What is Raman Spectroscopy?

Gaining a detailed understanding of the chemical fingerprint, purity, or composition of your sample requires a highly sensitive spectroscopic solution. Raman spectroscopy is a powerful, non-destructive, non-contact technique capable of doing just that. It is ideal for comprehensive chemical identifications of various sample types and is particularly beneficial in applications where sample consumption during testing would represent a significant cost burden, or where water interference makes NIR impractical.

The field of Raman spectroscopy has opened up extensively since the onset of compact and even handheld systems that use laser modules and integrated detectors to acquire Raman spectra on the go. Now, users have the choice between fully-modular Raman systems, semi-integrated or fully-integrated spectrometers, OEM modules, and proprietary portable devices. But which type of Raman spectrometer is right for you?

Before we answer that, it is worthwhile recapping some of the basics of Raman spectroscopy in more detail.

Raman Spectroscopy 101: What You Need to Know

When high intensity laser light is incident on a sample it may be absorbed, reflected, scattered, or transmitted. Raman spectroscopy is a light scattering technique concerned with extremely weak signals that are scattered at different wavelengths to that of the incident beam. The intensity and energy of Raman scattering is expressed as a series of peaks which correspond to specific molecular subgroups. Individual chemical bonds have characteristic vibrations, which is how Raman scattering can be used to probe the chemical identity and phase of such a wide range of sample types.

Raman spectroscopy is performed by using a high-power laser to excite a molecule and observing the shifted spectrum of light that is scattered back. Most of the time, molecules scatter incident light without effect (Rayleigh scattering). But occasionally, before being scattered, the light interacts with one of the vibrations in the molecule and the photon subsequently loses (or gains) some of its energy. The light scattered will then be of a different wavelength to that which is incident on the molecule. This shift in photon energy matches the molecule’s specific vibrational frequency, which in turn is characteristic of the compound. Measuring the ‘fingerprint’ of shifts from many such photons interacting with the various possible vibrations, stretches, and bends within the molecule therefore provides accurate chemical identification of the compound in question.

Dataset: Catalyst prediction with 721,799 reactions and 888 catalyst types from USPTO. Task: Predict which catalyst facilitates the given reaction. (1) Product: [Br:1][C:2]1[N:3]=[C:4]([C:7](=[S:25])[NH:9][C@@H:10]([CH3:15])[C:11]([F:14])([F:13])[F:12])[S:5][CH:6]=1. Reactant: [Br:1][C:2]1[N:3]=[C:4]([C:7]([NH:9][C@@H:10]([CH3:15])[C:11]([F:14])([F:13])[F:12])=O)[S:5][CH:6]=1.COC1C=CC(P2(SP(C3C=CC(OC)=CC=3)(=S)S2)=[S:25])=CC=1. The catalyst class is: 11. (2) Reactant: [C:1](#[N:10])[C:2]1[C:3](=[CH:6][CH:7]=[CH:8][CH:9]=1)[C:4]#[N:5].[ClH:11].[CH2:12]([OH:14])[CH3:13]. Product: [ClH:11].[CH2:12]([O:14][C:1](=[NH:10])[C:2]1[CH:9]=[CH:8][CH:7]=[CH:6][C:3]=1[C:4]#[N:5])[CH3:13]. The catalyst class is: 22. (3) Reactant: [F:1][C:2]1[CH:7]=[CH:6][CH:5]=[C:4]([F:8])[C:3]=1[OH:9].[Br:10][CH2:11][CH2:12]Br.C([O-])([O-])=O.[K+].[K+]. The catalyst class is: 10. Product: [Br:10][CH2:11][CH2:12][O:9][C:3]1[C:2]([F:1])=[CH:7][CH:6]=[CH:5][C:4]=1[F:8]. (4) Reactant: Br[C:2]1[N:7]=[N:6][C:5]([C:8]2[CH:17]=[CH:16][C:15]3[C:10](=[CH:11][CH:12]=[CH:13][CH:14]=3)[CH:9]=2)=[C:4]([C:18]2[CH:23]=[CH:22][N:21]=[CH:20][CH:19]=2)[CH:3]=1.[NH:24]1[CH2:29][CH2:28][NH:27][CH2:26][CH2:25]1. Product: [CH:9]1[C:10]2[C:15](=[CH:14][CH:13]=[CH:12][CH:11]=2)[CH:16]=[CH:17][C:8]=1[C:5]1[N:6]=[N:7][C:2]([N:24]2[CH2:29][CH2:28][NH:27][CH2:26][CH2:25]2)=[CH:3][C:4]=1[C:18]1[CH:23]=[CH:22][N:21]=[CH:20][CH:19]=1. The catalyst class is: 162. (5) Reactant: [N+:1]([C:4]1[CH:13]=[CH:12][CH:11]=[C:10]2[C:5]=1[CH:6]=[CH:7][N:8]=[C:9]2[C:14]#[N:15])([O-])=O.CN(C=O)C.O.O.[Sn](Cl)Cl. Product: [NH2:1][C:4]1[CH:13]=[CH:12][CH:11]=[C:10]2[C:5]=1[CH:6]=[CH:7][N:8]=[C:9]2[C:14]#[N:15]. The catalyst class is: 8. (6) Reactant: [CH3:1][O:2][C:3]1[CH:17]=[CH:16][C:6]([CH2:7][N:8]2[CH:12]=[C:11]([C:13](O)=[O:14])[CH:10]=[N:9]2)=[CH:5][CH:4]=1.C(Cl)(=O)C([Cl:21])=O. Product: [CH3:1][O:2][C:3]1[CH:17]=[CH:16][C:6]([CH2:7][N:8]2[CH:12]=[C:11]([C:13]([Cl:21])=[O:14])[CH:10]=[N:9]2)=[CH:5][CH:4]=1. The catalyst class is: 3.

Many more factors can influence the quality of a Raman spectrum, such as excitation wavelength, fluorescence background, and the impact of laser power, all of which are explored in our tech note Wavelength Matters. For the purposes of this simple introduction, it is enough to note that Raman spectroscopy demands high stability monochromatic laser sources and high-sensitivity, low noise optics that can rapidly acquire spectra with good resolution.

Raman Systems from Wasatch Photonics

In today’s world of constant innovation, the high-end benchtop Raman spectrometer is no longer the be-all-and-end-all of chemical screening in different applications. At Wasatch Photonics, we have deployed our extensive expertise in precision optics to the field of Raman spectroscopy, yielding a suite of solutions with sensitivity approaching that of much larger, more expensive benchtop systems for rapid acquisition of high-quality Raman spectra.

Additionally, we have leveraged that technical know-how with a product focus to offer several different system configurations to suit specific user needs:

  • Modular Raman System: Fiber optic connections link a portable spectrometer to an independent laser and probe, for maximum reconfigurability and sample types.
  • Semi-Integrated Raman System: A self-contained Raman spectrometer and laser unit with fiber-optic connections to an external probe for flexibility in a cost-effective, streamlined footprint.
  • Fully-Integrated Raman System: Completely self-contained unit with integrated sampling optics for greatest signal strength and software control in a compact footprint.

Refer to our quick system options overview for a deeper dive into the specifics of our individual Raman spectrometers. Or, if you have any specific questions for a member of the Wasatch Photonics team, why not contact us today?

Learn more about the basics of Raman spectroscopy on Raman TV, broken down into easy-to-learn segments by senior staff scientist Dr. Dieter Bingemann.

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